Back to the language–she is loud. Here’s a relatively typical morning, where we try to figure out what she wants and largely fail. Turn up the decibel level in your head by about 10 and you’ll hear what she actually sounds like every day.
Last night was great.
We had put the girl to bed around 6:30, her usual time and she seemed to fall right asleep as per usual. We finished with the boy’s bedtime routine around 8 pm, also as per usual. A bit later Eric went to bed earlier than usual because he was really tired.
Shortly after that, the boy yelled downstairs “Can I sleep in your bed?” “Fine,” I yelled back. He crawls into bed with Eric.
Then the girl wakes up screaming, so I go comfort her and then go back downstairs.
I hear intermittent grumbling from our bedroom as the boy is probably kicking Eric in his sleep.
Then I hear the boy start to scream, and hear Eric call my name. I run upstairs and find the boy shuddering in fear and crying, almost inconsolable. “What happened? Did you have a bad dream?” The boy nods. “Can you tell me about it?” The boy shakes his head and starts shuddering anew. “Was it that scary?” “Yes.” “Were you in it?” “No.” “Was I in it?” “Yes.” “Was anyone else in your dream?” “No. Just you.” “Can you tell me what I was doing?” He starts to shudder again and shakes his head, “No.” He calms down and then I put him back to bed and go downstairs.
The girl wakes up screaming AGAIN, and I give up on the evening, pick her up out of the crib and go to lie down with her in the boy’s bed, thinking at least this way we’ll all get some sleep.
Then, Eric enters the room carrying the boy, who had been snoring and kicking him, hoping to put him to bed in his own room. Finding us sleeping there, he says, “What the hell is going on here?” and walks out, deposits the boy back into our bed and heads downstairs to sleep in the basement.
At this point, the girl and I are in a twin mattress on the ground, the boy is alone in our king size bed, and Eric is in the basement on the couch.
Now I realize that I’m cold and need another blanket, which is, of course, in the basement.
I sneak out of bed and head downstairs trying to be as quiet as possible, sounding for all the world like a prowler, and scare the living daylights out of Eric who’s asleep downstairs. I’m thankful he doesn’t sleep with a gun under his pillow.
I grab a blanket and head upstairs, and try to get comfortable. The girl is farting and crawling on my face in her sleep.
I take the girl and bring her into my bed where the boy is, where she continues to crawl on my face and generally squirm around.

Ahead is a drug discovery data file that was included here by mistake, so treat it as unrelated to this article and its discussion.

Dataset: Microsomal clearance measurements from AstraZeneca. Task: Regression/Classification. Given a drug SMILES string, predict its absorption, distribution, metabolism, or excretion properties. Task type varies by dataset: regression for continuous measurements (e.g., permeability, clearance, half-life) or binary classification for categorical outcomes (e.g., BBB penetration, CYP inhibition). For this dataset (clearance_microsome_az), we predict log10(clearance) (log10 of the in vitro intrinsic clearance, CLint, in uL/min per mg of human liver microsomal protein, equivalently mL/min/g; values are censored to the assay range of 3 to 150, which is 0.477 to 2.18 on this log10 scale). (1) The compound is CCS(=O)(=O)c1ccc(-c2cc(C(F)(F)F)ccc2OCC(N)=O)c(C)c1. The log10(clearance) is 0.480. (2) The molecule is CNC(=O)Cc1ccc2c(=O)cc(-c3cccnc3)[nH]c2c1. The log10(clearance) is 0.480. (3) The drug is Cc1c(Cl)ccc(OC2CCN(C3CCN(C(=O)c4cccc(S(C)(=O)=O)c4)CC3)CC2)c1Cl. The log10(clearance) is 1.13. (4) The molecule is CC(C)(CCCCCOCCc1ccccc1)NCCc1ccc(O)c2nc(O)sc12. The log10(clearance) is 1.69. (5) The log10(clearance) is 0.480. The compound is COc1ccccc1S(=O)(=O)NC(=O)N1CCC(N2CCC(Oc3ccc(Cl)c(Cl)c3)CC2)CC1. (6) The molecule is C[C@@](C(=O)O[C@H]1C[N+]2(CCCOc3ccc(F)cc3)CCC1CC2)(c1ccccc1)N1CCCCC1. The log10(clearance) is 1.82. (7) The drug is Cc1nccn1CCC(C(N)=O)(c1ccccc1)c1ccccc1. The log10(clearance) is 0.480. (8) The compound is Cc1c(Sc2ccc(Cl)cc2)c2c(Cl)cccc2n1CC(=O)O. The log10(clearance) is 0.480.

A few hours later, the boy sits bolt upright in bed and exclaims, “I CAN’T TAKE IT ANYMORE!” “Take what?” I ask. “Sleeping in this bed with the girl!” “So go sleep in your own bed, kiddo.” He takes off and goes to sleep in his bed.
Then HE starts crying saying his tummy hurts. I go into his room, rub his belly. “Maybe it’ll help if you try to poop,” I offer. “Okay,” he says. Sleepily, we walk to the bathroom where he does his business, says he feels better, and then heads back to bed. I think it’s around midnight at this point.
The girl continues to fart and roll onto my face all night long.
So not only did I not get a wink of sleep, but apparently I’m so terrifying I give my own son nightmares that are too scary to talk about. Parenting FAIL.
I was speaking with a colleague today about how difficult it can be to have small children and how much they can try your patience. Often, the stuff that makes it to the blog is the fun, entertaining, aren’t-they-so-cute stuff, but a lot of the time it’s just plain hard to have 2 small kids and be 2 full-time working parents, I don’t care how amazing you or your children are.
Case in point, our adventures with ice cream the other day.
I had a day off, put the kids in school so I could run errands, and told them that I’d pick them up early so we could get ice cream together, thinking it would be a fun idea.
We get to Little Man Ice Cream and the boy chooses chocolate with sprinkles in a flat cone. I get the girl strawberry with sprinkles and we sit down on a bench to eat. The girl is somewhat incredulous at being given a whole cup of ice cream all to herself, and proceeds to gorge herself with no attention to precision and globs of pink fly onto her raincoat. The boy is standing up, licking away at his cone, entirely content. I feel like a great mom having a great time with her great kids.
Then, it all goes to hell.